Almaliki puts a new spin on engagement

If Fawad Ahmed and Gurinder Sandhu are the public faces of Australian cricket’s drive towards multiculturalism – into which it plans to pour millions of broadcasting revenue dollars – then Sam Almaliki is its beating heart.

The 24-year-old is not, like Pakistani-born leg-spinner Ahmed, set to soon be added to Australia’s Ashes squad but he is central to the game’s ambition to produce the next production line of elite players from non-traditional cricket backgrounds.

Cricket Australia’s new senior manager for community engagement is Exhibit A in terms of attracting players and fans and disposing of the ”pale, male and stale” image for which the sport has been castigated.

Almaliki saw his first cricket ball bowled during eight months spent as a boy inside Villawood Detention Centre after his parents and two brothers fled their home in Basra in southern Iraq in 1997. His father, Khalaf, was a political science lecturer at an Iraqi university, only adding to concern for their safety under Saddam Hussein.

”When we came to Australia I saw cricket being played by Tamil detainees at Villawood and then was encouraged to pursue an interest in cricket by my year five teacher Rowan Hall at Punchbowl Primary,” he said. ”He encouraged me to play the game, and I watched Steve Waugh and Australia’s tour of the West Indies in 1999 and fell in love with the game.”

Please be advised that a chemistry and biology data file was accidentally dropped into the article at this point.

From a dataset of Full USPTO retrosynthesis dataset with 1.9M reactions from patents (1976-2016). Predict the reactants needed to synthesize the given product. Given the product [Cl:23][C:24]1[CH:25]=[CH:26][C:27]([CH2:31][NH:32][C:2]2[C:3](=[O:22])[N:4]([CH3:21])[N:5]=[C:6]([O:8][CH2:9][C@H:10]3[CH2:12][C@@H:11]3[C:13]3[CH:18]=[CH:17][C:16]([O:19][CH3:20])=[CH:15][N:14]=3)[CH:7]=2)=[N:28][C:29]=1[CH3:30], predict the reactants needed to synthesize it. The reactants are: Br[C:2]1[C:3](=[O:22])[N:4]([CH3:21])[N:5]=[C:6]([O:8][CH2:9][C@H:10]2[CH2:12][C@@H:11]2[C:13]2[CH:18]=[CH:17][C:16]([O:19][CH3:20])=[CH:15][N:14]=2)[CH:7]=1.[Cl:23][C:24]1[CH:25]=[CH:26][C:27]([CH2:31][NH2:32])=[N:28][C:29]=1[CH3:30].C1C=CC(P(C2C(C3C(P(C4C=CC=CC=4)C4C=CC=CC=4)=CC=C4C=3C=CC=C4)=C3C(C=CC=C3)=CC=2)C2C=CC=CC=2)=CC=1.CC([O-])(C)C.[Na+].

CA announced on Tuesday it would use part of its $590 million from new deals with channels Nine and Ten to accelerate its mission to attract more Australians of non-English-speaking backgrounds to the game, as well as more women and girls, indigenous Australians and people with a disability.

National marketing contracts handed to Ahmed and teenage NSW bowler Sandhu, who is of Indian heritage, have been announced and Almaliki’s job is to build on their emerging status.

His tender age should not be a distraction. At 15 he founded the Sydney Junior Winter Cricket Association, which is now one of Sydney’s largest with 900 players and Test captain Michael Clarke as patron. He has also been chair of the NSW Multicultural Youth Network, a commissioner on the NSW Community Relations Commission and, during his previous posting at Cricket NSW, devised Australian cricket’s first multicultural engagement strategy.

This story Administrator ready to work first appeared on 苏州美甲学校.

Comments are closed.

Post Navigation